Andrei brought up a funny anecdote that stuck. We were having dinner together—I was sipping a Moscato and he was drinking chardonnay—when we began discussing the philosophy of language (it’s practically impossible to find people in the South, amidst the general public, who would be familiar with the subject, much less able to hold a discussion). As I told Andrei my views on God and His/Her/Its ability to communicate meaningfully to us, Andrei related his own concerns. “When I was at Penn State, all of the psychology graduate students used to wonder how philosophers and theologians would speak and write about God. We’d sit together and discuss in utter amazement how these guys could imagine that they knew what they were talking about. Here we were trying to figure out how the human mind was able to perceive a ‘cup’ as a ‘cup,’ and these guys were writing dissertations on God!” “Look at this cup,” he continued, as he pointed at a cup in front of him. “It’s different from this other cup here. This one doesn’t have a handle on it. It’s a different color. It’s made from a different material. How does our mind still classify both of these very different objects as belonging to the category of ‘cup’?”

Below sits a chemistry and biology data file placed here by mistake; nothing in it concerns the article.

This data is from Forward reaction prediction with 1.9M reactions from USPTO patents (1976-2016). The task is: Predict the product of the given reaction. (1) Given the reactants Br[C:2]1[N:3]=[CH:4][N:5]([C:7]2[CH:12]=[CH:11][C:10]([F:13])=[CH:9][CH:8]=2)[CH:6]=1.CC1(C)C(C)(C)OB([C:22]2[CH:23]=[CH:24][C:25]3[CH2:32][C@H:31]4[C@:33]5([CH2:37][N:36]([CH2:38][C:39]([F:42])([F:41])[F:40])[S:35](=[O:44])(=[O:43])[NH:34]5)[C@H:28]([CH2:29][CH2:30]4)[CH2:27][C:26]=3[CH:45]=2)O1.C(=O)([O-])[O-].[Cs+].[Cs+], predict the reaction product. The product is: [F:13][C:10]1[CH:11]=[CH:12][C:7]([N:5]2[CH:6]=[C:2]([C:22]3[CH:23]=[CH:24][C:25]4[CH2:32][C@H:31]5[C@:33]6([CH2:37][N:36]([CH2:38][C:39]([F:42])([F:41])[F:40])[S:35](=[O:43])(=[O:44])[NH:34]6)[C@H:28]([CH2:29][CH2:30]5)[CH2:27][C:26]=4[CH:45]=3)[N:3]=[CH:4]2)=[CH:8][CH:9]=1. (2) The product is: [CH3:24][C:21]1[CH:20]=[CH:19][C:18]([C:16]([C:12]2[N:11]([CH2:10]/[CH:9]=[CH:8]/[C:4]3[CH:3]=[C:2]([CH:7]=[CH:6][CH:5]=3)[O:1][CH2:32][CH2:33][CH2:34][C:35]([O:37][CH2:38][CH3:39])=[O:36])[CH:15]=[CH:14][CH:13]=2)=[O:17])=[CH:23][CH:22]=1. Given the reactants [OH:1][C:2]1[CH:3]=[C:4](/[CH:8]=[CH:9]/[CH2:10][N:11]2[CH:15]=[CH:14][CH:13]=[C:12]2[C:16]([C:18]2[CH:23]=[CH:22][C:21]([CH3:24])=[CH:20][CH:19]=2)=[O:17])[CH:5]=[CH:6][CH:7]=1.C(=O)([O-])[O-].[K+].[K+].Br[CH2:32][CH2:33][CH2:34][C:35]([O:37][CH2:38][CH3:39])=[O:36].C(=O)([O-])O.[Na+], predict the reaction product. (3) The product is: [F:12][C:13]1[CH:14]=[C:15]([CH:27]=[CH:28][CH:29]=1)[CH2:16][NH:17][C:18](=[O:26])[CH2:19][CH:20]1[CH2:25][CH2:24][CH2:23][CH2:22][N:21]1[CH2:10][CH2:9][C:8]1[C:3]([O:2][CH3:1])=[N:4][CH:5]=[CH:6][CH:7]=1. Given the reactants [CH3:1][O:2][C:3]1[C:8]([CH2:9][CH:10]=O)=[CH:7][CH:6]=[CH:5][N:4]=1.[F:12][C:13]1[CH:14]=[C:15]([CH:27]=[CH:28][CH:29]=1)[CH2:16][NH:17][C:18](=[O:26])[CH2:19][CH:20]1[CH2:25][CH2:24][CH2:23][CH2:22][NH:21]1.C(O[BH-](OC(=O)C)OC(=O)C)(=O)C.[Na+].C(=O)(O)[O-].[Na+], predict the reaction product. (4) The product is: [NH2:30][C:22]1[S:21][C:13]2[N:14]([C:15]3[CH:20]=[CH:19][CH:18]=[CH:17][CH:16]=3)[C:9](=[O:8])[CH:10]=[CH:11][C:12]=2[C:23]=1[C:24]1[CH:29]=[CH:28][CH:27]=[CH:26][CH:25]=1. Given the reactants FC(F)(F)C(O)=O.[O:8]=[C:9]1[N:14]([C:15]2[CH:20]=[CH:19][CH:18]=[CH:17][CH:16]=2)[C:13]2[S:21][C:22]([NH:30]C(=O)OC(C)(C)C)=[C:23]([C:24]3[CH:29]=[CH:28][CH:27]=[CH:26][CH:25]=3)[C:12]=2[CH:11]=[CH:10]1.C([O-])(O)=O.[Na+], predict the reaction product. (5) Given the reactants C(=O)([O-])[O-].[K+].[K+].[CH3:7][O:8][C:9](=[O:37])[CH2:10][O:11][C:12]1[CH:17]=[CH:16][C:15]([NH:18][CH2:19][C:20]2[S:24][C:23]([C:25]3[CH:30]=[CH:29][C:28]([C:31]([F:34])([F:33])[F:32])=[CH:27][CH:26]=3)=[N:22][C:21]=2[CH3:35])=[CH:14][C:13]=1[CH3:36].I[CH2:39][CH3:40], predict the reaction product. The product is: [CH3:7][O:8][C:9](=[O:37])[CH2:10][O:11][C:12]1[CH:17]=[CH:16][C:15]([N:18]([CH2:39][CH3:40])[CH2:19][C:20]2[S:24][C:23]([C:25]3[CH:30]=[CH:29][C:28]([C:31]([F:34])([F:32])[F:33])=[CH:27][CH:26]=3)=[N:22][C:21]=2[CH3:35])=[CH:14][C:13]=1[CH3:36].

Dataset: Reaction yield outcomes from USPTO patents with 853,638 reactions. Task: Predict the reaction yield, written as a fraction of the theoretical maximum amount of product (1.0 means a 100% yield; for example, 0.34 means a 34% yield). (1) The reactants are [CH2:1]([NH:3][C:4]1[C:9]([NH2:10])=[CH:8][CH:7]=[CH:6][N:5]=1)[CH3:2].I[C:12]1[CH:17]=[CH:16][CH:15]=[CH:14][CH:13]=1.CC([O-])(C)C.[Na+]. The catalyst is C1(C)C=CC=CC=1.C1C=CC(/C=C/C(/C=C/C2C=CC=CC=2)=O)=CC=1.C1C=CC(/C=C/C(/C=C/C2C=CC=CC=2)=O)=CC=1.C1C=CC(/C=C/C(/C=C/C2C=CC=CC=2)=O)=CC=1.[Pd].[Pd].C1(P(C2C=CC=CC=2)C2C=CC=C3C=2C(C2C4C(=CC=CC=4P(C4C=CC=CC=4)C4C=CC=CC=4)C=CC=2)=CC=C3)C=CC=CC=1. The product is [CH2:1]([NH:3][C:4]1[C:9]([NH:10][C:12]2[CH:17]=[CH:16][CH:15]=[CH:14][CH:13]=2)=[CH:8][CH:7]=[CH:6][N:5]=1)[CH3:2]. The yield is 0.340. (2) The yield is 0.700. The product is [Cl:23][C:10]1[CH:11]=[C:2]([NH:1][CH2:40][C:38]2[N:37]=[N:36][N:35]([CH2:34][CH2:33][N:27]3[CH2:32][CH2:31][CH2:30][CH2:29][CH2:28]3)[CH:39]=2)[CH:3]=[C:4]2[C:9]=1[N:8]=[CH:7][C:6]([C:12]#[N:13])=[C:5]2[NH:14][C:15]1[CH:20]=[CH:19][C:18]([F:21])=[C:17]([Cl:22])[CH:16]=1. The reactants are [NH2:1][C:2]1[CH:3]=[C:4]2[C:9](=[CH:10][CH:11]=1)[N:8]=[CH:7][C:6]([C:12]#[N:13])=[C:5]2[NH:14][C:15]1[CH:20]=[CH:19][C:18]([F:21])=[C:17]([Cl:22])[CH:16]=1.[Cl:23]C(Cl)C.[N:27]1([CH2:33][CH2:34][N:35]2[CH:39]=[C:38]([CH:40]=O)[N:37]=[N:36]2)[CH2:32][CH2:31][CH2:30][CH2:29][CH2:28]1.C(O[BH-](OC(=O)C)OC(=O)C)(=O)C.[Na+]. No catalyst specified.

I understood Andrei’s point because I, too, wondered; I, too, lived asking similar questions. How do we know—almost intuitively—that something is a cup? Here I was trying to speak about a Being I’ve never met, using words I never did understand (infinite, omnipresent, omniscient, etc.)—and yet, I never even got past grade school; I never solved the problem of cup-ness.